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·Materials Characterization and testing
Mechanism of Scattering of Ultrasonic Waves at Passing Very Fine Pearlitic SteelBernard Kopec
Iron Works and Wiremills /ZDB a.s./, Dept. of Quality Assurance,
735 93 Bohumín, CZECH Republic
Keywords: ultrasonic attenuation, railway wheel, pearlitic structure
For measuring reflexion and attenuation cofficiets samples of the material used for production of railway wheels were prepared 25 mm and 50 mm thick. The chemical composition of the mass used for railway wheels respected the valid regulations inssued by the internationalRailway Union (U I C).
Corformably to the regulations mentioned, the railway wheels are put to normalizing or quenching procedures before cutting and machining. For experimental evidence the heat - treatment procedures were so planned that all feasible sample structures having diverse grain sizes might be obtained representing all major types of structure which were expected to result from the normalising and quenching process applied to railway wheels. Other sets of samples of the railway wheel material got through heat - treatment procedures of different kind in order that samples exhibiting various pearlite dispersity in pearlite might be collected (Figures 1 - 4).
Fig 1: Structure of sample with pearlite dispersity |
1.0 mm (x 1000, etched with nital)
Fig 2: Structure of sample with pearlite dispersity|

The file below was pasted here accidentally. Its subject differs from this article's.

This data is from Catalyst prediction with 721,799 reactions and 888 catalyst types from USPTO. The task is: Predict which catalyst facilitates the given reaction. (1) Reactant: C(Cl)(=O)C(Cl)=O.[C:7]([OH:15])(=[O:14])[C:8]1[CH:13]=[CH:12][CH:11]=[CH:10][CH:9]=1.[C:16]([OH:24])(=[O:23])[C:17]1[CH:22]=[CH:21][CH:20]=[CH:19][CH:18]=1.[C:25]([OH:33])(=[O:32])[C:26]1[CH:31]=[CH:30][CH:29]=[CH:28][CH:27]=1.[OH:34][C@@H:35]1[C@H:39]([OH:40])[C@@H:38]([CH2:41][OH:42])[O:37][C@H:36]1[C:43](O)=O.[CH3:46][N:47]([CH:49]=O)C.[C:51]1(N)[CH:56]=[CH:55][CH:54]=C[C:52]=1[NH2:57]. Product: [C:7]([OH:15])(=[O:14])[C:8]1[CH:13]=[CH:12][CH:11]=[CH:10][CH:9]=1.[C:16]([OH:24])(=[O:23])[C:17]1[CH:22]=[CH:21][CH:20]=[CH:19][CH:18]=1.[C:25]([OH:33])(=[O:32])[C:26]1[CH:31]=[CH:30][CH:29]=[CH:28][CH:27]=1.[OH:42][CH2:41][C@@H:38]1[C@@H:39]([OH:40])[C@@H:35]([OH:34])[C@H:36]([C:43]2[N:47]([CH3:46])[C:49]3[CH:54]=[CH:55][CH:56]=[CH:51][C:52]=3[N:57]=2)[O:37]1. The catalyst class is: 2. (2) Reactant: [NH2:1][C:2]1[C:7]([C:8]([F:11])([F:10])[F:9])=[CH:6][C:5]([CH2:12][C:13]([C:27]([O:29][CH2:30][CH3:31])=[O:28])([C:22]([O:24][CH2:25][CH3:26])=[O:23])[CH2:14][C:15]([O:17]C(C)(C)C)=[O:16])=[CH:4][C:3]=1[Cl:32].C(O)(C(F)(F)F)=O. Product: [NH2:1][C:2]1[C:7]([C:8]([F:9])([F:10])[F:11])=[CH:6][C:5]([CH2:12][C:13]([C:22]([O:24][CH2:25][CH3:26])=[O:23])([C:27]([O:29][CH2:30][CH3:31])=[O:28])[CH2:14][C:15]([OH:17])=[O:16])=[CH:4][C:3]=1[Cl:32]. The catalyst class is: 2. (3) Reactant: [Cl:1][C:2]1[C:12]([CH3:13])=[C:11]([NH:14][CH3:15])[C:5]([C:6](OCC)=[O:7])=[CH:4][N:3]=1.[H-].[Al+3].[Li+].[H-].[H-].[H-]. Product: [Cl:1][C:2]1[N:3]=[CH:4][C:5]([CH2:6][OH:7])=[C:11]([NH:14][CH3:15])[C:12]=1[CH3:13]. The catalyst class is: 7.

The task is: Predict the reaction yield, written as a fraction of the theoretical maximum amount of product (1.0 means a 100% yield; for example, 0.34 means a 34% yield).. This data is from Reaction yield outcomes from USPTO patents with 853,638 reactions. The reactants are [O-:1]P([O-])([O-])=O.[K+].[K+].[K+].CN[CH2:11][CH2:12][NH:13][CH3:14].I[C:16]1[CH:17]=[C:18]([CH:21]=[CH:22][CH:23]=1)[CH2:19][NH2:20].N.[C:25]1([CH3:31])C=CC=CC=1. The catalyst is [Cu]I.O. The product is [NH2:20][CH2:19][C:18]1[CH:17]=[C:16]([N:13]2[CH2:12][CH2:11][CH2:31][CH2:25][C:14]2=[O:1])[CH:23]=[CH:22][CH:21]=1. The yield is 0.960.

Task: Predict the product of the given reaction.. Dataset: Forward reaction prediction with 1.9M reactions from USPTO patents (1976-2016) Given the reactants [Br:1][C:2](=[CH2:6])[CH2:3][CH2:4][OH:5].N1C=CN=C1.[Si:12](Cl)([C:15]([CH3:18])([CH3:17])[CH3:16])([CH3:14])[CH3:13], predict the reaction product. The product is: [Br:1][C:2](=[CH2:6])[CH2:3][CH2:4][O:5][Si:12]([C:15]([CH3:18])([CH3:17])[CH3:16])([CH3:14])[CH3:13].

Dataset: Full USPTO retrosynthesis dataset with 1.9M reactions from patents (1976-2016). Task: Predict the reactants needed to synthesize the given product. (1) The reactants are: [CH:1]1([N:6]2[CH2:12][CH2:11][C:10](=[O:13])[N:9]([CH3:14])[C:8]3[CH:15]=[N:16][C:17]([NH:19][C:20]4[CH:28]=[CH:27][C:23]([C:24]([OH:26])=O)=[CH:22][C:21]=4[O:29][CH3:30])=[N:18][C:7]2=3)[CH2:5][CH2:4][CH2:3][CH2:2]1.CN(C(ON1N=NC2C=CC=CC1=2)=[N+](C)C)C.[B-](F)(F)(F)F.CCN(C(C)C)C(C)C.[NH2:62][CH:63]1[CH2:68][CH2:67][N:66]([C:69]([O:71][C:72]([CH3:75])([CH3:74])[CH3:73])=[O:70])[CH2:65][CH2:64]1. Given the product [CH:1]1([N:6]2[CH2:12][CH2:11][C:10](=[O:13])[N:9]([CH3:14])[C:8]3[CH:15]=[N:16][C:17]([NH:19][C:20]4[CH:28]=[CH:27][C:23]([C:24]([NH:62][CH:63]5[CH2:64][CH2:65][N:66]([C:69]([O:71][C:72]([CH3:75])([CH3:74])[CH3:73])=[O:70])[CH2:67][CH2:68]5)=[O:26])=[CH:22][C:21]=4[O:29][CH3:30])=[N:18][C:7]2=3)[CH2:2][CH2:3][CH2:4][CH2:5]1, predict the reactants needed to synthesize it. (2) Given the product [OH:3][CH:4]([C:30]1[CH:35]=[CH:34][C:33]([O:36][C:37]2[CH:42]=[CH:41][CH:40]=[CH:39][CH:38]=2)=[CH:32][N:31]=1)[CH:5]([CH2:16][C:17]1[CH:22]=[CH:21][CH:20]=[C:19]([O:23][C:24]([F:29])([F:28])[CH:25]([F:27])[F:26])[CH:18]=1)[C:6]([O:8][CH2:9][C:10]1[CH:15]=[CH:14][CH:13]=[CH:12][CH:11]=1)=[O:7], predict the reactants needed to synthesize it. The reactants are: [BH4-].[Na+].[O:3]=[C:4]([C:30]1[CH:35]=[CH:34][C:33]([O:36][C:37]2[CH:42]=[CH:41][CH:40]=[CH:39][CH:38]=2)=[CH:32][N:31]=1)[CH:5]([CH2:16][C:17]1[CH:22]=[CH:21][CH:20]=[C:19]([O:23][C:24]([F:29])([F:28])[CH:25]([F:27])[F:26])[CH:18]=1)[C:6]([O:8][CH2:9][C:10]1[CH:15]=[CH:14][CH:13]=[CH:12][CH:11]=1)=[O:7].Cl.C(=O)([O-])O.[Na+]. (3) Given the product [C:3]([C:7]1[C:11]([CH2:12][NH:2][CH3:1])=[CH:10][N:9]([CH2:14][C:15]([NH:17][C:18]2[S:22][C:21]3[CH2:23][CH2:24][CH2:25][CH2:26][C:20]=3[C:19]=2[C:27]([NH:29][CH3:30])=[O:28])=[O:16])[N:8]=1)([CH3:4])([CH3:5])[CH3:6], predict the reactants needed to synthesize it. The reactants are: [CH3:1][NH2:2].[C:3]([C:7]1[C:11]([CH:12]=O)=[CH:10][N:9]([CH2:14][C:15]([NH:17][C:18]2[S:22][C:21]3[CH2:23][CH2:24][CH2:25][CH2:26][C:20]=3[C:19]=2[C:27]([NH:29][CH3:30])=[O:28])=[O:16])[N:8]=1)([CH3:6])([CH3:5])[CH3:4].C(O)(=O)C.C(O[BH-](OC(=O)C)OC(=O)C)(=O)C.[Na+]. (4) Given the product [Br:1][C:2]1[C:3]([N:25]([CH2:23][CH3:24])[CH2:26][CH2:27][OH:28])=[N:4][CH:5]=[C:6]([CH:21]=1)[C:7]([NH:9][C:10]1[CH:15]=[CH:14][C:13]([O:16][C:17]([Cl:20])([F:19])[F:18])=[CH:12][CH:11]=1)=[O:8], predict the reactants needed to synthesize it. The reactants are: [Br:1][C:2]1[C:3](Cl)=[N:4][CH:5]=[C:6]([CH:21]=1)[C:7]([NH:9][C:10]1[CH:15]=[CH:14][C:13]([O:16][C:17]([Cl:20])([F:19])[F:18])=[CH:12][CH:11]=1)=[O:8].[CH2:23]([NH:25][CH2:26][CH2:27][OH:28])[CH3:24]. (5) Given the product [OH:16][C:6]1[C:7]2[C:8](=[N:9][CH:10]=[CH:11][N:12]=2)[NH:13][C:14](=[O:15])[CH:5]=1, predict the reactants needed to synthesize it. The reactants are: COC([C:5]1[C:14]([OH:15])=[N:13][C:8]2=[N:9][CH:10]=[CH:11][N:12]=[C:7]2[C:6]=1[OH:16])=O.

1.3 mm (x 1000, etched with nital)
Fig 3: Structure of sample with pearlite dispersity |
1.0 m m(x 1000, etched with nital)
Fig 4: Structure of sample with pearlite dispersity |
0.5 m m (x 1000, etched with nital)
The structure of railway wheel material may be considered to be considered to be that of pearlite and ferrite combined with the pearlitic component prevailing (Figures 5 - 8).The clean - cut continuous or interrupted network of ferrite constitutes the grain boundaries or the boundaries of pearlitic blocks.
|Fig 5: Structure of sample with grain size 0.125 mm (x 1000, etched with nital)||Fig 6:Structure of sample with grain size 0.060 mm (x 1000, etched with nital)||Fig 7: Structure of sample with grain size 0.022 mm (x 1000, etched with nital)||Fig 8: Structure of sample with grain size 0.015 mm (x 1000, etched with nital)|
The attenuation was measured by means of a difference between amplitudes of the first and of the second bottom echo with frequency ranging from 2 to 15 MHz. The attenuation coefficient was calculated from the formula, which takes into account both the lasses caused by the ultrasonic field geometry and the reflection losses.
When the influence of pearlitic dispersity should be investigated with heterogenous pearlitic structures, the diverse pearlitic interlamellar spacing combined with the grain size of the structure remaning constant can be acheieved by heathing the whole group of samples to the same austenitizing temperature which eliminates the grain size effect and by subsequent cooling indivivdual samples at different speeds.